Publishing with a purpose

Devolution and social citizenship in the UK

Edited by Scott L. Greer

Published

21 Jan 2009

Page count

248 pages

ISBN

978-1847420350

Dimensions

234 x 156 mm

Imprint

Policy Press
£27.99 £22.39You save £5.60 (20%) Add to basket

Published

21 Jan 2009

Page count

248 pages

ISBN

978-1847420367

Dimensions

234 x 156 mm

Imprint

Policy Press
£75.00 £60.00You save £15.00 (20%) Add to basket
Devolution and social citizenship in the UK

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Most of the expansive literature on social citizenship follows its leading thinker, T. H. Marshall, and talks only about the British state, often referring only to England. But social citizenship rights require taxation, spending, effective public services and politics committed to them. They can only be as strong as politics makes them. That means that the distinctive territorial politics of the UK are reshaping citizenship rights as they reshape policies, obligations and finance across the UK.

This timely book explores how changing territorial politics are impacting on social citizenship rights across the UK. The contributors contend that whilst territorial politics have always been major influences in the meaning and scope of social citizenship rights, devolved politics are now increasingly producing different social citizenship rights in different parts of the UK. Moreover, they are doing it in ways that few scholars or policymakers expect or can trace.

Drawing on extensive research over the last 10 years, the book brings together leading scholars of devolution and citizenship to chart the connection between the politics of devolution and the meaning of social citizenship in the UK. The first part of the book connects the large, and largely distinct, literatures on citizenship, devolution and the welfare state. The empirical second part identifies the different issues that will shape the future territorial politics of citizenship in the UK: intergovernmental relations and finance; policy divergence; bureaucratic politics; public opinion; and the European Union. It will be welcomed by academics and students in social policy, public policy, citizenship studies, politics and political science.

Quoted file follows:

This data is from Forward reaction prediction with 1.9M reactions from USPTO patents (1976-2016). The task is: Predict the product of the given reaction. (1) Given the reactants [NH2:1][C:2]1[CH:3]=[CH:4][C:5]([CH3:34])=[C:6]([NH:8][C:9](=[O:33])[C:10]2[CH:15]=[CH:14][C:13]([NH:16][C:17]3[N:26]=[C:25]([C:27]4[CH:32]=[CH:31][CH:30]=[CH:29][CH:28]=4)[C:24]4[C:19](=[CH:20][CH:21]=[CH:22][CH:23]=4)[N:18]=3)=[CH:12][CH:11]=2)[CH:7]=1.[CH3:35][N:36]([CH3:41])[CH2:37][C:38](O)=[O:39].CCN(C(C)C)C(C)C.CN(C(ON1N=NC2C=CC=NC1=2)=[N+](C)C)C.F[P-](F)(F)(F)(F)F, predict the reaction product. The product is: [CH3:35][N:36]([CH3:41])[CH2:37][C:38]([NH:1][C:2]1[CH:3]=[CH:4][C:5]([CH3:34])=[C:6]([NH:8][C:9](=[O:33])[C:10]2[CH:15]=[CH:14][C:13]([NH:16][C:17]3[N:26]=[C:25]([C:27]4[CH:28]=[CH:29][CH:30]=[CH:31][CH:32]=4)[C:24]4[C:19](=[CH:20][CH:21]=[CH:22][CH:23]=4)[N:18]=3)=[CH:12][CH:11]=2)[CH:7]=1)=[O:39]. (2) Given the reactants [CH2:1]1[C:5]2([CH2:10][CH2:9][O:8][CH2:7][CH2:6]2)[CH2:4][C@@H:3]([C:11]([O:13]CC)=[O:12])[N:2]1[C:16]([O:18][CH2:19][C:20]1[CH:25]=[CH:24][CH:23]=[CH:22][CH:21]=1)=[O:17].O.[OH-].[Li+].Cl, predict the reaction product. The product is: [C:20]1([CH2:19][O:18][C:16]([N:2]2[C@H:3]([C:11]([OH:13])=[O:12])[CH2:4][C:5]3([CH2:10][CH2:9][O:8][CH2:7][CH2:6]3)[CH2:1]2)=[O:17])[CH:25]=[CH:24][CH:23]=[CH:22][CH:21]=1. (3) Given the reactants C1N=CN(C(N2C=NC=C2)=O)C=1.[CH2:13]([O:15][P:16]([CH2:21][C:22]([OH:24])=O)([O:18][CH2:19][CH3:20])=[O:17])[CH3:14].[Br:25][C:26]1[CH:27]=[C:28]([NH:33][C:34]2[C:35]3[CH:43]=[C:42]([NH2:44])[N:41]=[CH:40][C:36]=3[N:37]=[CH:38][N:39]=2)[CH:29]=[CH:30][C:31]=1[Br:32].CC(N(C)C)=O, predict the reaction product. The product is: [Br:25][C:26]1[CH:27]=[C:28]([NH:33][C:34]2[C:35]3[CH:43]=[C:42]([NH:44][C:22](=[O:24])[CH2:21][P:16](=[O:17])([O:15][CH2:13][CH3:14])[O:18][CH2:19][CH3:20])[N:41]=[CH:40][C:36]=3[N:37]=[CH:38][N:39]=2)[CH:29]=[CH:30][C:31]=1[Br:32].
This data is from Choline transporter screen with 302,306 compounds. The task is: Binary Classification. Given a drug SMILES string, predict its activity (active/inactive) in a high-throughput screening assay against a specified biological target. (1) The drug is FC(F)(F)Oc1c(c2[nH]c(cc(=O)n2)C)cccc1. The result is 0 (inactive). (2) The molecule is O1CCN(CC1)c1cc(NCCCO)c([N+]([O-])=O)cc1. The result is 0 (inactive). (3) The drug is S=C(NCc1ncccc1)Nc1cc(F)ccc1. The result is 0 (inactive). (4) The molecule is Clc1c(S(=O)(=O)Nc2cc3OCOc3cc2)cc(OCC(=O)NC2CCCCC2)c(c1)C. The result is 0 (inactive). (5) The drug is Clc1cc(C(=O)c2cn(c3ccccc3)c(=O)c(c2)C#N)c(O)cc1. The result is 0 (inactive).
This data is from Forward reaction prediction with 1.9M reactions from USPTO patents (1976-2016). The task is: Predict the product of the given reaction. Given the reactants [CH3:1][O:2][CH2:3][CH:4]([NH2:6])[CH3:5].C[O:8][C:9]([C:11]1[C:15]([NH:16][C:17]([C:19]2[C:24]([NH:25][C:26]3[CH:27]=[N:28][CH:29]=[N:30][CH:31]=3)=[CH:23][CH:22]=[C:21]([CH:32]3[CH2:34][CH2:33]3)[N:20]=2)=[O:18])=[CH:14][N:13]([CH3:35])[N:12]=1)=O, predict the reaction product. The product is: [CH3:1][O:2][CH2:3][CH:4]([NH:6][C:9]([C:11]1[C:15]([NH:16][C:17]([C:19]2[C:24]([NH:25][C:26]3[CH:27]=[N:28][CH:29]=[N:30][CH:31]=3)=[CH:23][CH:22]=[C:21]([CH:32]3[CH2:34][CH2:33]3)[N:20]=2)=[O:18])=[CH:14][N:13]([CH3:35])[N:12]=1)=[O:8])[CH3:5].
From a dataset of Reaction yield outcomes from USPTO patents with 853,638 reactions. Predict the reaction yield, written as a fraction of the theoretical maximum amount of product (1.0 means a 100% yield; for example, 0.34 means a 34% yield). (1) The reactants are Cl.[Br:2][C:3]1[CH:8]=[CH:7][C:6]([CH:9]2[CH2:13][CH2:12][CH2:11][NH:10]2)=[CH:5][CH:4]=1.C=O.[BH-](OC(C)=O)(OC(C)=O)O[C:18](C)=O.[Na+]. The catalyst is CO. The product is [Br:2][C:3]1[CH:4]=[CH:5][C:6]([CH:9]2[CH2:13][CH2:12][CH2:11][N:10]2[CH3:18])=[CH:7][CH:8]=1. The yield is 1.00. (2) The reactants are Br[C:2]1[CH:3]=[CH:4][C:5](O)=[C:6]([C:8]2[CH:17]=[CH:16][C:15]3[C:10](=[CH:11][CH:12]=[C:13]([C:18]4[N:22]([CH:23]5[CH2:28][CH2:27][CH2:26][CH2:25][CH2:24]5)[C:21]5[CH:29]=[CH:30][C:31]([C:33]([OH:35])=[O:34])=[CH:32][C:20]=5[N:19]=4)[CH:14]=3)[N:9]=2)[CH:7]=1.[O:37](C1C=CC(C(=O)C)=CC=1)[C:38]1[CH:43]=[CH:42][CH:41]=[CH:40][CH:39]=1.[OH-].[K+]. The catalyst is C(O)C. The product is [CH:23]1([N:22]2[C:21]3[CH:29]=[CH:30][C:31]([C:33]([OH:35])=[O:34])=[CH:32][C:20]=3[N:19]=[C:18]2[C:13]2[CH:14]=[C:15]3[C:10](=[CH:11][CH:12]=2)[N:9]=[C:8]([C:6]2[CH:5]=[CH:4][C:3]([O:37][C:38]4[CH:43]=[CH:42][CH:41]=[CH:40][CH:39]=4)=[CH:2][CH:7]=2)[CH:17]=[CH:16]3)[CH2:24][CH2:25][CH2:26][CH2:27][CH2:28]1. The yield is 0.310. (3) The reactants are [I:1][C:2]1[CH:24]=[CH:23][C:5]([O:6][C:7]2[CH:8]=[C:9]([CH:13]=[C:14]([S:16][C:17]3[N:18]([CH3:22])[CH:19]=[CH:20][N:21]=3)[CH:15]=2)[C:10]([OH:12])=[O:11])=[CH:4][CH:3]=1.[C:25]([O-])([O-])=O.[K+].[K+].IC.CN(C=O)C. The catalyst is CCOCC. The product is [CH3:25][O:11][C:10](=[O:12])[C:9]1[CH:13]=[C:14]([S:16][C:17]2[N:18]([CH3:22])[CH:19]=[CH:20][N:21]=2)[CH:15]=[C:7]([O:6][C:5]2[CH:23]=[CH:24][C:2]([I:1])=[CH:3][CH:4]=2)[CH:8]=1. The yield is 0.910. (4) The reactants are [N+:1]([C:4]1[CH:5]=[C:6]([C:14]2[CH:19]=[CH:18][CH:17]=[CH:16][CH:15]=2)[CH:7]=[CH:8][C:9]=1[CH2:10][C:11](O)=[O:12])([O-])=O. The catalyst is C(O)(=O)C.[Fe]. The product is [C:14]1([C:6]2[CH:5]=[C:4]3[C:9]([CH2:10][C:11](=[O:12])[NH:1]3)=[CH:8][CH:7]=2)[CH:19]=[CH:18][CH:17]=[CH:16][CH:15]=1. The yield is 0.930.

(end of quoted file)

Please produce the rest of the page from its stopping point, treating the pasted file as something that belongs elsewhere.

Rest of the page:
"The feverish nature of the devolution debate in the UK means that it rarely gets beyond the ideological realm of claim and counter-claim, a process that generates more heat than light. Occasionally a book comes along that sheds some genuine light on the underlying issues, and this is undoubtedly one of them." Kevin Morgan, Professor of Governance and Development, School of City and Regional Planning, Cardiff University

"The combination of a critical engagement with T.H. Marshall's work alongside a contemporary discussion of devolution make this book a valuable and important addition to the citizenship literature. Highly recommended." Peter Dwyer, The Graduate School, BLSS (Business, Law and Social Sciences), Nottingham Trent University

Morgan's testimonial in reviews

Scott L. Greer teaches Health Policy and Management at the University of Michigan School of Public Health, and is also Senior Research Fellow at LSE Health.

Introduction: devolution and citizenship rights ~ Scott L. Greer and Margitta Maetzke; Part one: Equality and Marshallian citizenship: why E does not equal MC ~ Martin Powell; Citizenship in space and time: observations on T.H. Marshall's Citizenship and social class ~ Daniel Wincott; Social citizenship and the question of gender: the suitability and possibilities of a Marshallian framework ~ Richenda Gambles and Adam Whitworth; Part two: Devolution, public attitudes and social citizenship ~ Charlie Jeffery; Social citizenship, devolution and policy divergence ~ Michael Keating; Un-joined-up government: intergovernmental relations and citizenship rights ~ Alan Trench; Social citizenship and intergovernmental finance ~ Iain McLean, Guy Lodge and Katie Schmuecker; How uniform are uniform services? Towards a geography of citizenship ~ Martin Powell; Ever closer union: devolution, the European Union, and social citizenship rights ~ Scott L. Greer.